Las Vegas Sun

March 21, 2019

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Car dealer says shooter called life ‘miserable’

Stephen Paddock

Courtesy of Eric Paddock / AP

This undated photo provided by Eric Paddock shows his brother, Las Vegas gunman Stephen Paddock. On Sunday, Oct. 1, 2017, Stephen Paddock opened fire on the Route 91 Harvest Festival killing dozens and wounding hundreds.

Scott Armstrong, a Reno car dealer, said Las Vegas mass shooter Stephen Paddock confided in him about relationship troubles when the would-be gunman stopped in looking to buy a car about two months ago.

"Somehow or another we ended up talking about bad relationships, and he confided that he was depressed and his life was miserable," Armstrong said. "It just struck me as really odd that somebody would say that."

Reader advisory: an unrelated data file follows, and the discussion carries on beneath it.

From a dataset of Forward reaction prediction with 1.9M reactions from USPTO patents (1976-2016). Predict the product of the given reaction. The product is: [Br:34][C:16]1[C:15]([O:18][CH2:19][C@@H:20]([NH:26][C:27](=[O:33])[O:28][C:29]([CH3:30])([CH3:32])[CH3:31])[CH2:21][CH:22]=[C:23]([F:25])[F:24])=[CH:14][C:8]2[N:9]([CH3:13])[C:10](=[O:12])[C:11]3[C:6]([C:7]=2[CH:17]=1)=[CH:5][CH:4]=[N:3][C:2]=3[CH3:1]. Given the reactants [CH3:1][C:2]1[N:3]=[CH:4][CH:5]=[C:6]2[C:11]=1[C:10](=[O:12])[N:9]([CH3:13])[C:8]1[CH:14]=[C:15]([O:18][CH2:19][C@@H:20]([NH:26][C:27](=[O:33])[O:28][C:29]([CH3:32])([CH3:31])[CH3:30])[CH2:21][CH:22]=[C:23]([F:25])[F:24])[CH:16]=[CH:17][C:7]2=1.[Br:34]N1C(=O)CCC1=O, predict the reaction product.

Paddock, unshaven and dressed casually but not disheveled, didn't elaborate on his relationship troubles, and Armstrong didn't pry. He didn't smile, and he "wasn't very pleasant to talk to," he said.

"I could tell he was really down or something," Armstrong said. "I just told him, I said, 'Hey I've been in some bad relationships myself. It'll get better. Tomorrow will be a better day than today.' "

Armstrong said he's talked with FBI agents about his recollection.

Others who have interacted with Paddock have described him as a quiet and confident man who did not engage in deep conversations. Armstrong said he's baffled by why he was so open with a stranger, but "my job is to put people with ease and try to help them buy a car."

How is he so certain Paddock is the downtrodden man who visited him?

"When's the last time somebody told you their life was miserable? It sticks with you," he said